The faculty include Sarah Spurgeon, pastels; Glenn Hogue, ceramics; Josephine Burley, sculpture; Reino Randall, silkscreen, textiles, copper, pewter, and commercial layouts; and Neil Koch, watercolor and tempera. Although the gallery was closed on Christmas day, regular hours followed until exhibit closing on January 5, 1950.
Hungarian born artist Francis de Erdely and professor of art with the University of Southern California, would be featured in the next exhibit at Larson. The exhibit of 40 drawings featured mainly drawings of the human figure and a few watercolors. It provided the general public with an opportunity to see the work of an international artist and provided art students in Yakima an opportunity to study technique. The work of Erdely opened on January 8, 1950 and continued through February 5.
Yakima artist and instructor at Franklin Junior High School John D. Reppeteaux, displayed 27 of his paintings for an opening on February 12, 1950. The opening “drew hundreds” and stayed open an hour after customary closing time. The show closed on March 2, 1950. A selection of the work would be exhibited later that summer at Maryhill Museum.
On March 5, The Fritz L. Wertz collection of paintings opened. Considered a “one-man show” like Reppeteaux’s, the subjects were based on pioneer scenes and people around Gold Hill, Oregon. Wertz referred to himself as a “primitive hillbilly artist”. In addition to the watercolors by Wertz, the Larson Gallery and Museum also displayed 100 soap carvings made by students and adults, and a the Japanese and Korean collection of Norman Marshall. Marshall was an instructor at Yakima Valley Junior College who had served as a civilian employee for the military in Korea and Japan. The exhibit continued through March 24, when it was replaced with an exhibit of watercolors and drawings by Portland artist Menalkas Selander.
During the opening of the Selander exhibit, he gave a demonstration in the college’s little theatre room, “which was filled to capacity with art teachers, students, and others interested in art.” The original date for closing of the exhibit was April 9, but was extended through Tuesday, April 11, 1950 to allow more visitors. By April 4, it had been seen by 1200 adults plus numerous school groups.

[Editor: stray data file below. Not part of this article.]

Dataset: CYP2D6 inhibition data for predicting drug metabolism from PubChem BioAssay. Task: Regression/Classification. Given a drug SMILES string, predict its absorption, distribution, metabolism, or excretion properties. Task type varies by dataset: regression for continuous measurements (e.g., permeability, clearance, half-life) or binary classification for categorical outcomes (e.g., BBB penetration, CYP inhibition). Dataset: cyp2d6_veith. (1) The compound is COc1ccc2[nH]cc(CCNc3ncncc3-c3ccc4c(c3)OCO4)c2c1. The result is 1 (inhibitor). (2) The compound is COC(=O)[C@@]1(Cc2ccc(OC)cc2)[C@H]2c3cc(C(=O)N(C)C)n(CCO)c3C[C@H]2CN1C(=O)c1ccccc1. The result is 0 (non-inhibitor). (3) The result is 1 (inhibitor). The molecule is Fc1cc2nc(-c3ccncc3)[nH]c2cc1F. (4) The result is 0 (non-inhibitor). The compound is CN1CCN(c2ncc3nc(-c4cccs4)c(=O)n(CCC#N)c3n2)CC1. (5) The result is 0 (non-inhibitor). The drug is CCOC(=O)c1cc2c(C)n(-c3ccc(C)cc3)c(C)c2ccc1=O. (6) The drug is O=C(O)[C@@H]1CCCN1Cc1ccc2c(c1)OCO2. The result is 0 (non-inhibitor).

From April 13 to the 27th, a traveling exhibit of seven Northwest watercolor artists from the Henry Art Gallery at the University of Washington opened. The artists were all instructors at Washington State Colleges–Douglas A. Murray, Andrew L Hoffmeister, James E. Peck, Mitchell Jamison, Ray Hill, Alden C. Mason, and Neil A. Koch.
Then on April 30, a traveling exhibit of 27 watercolors opened at Larson featured the artwork from the Women Painters of Washington. Included in the exhibit were two watercolors, Indian Village at Neah Bay and After the Blizzard by Dorothy Dolph Jensen, one of the founders of the Women Painters of Washington. On of the co-founders, Myra Wiggens, also was exhibited and touted as a relative of Reuben Benz of Yakima.
In addition to the traveling exhibit were three watercolors by Blanche McLane Cook, who formerly taught at Yakima Valley Junior College. The Sisters of Providence, celebrating their 75th year, had one case filled with historical items, several cases were filled with artifact from the Daughters of the Pioneers of Washington, and one with a collection of elephants belonging to Mrs. S. P. Street. This exhibit concluded on May 18.
The first year of the Larson Museum and Gallery concluded with the exhibit by artist Maude Walling Wanker in partnership with the Yakima Valley Art Association. She was a founding officer of the Oregon Amateur Watercolor Society and the Master Watercolor Association.
The gallery closed for the summer on June 10.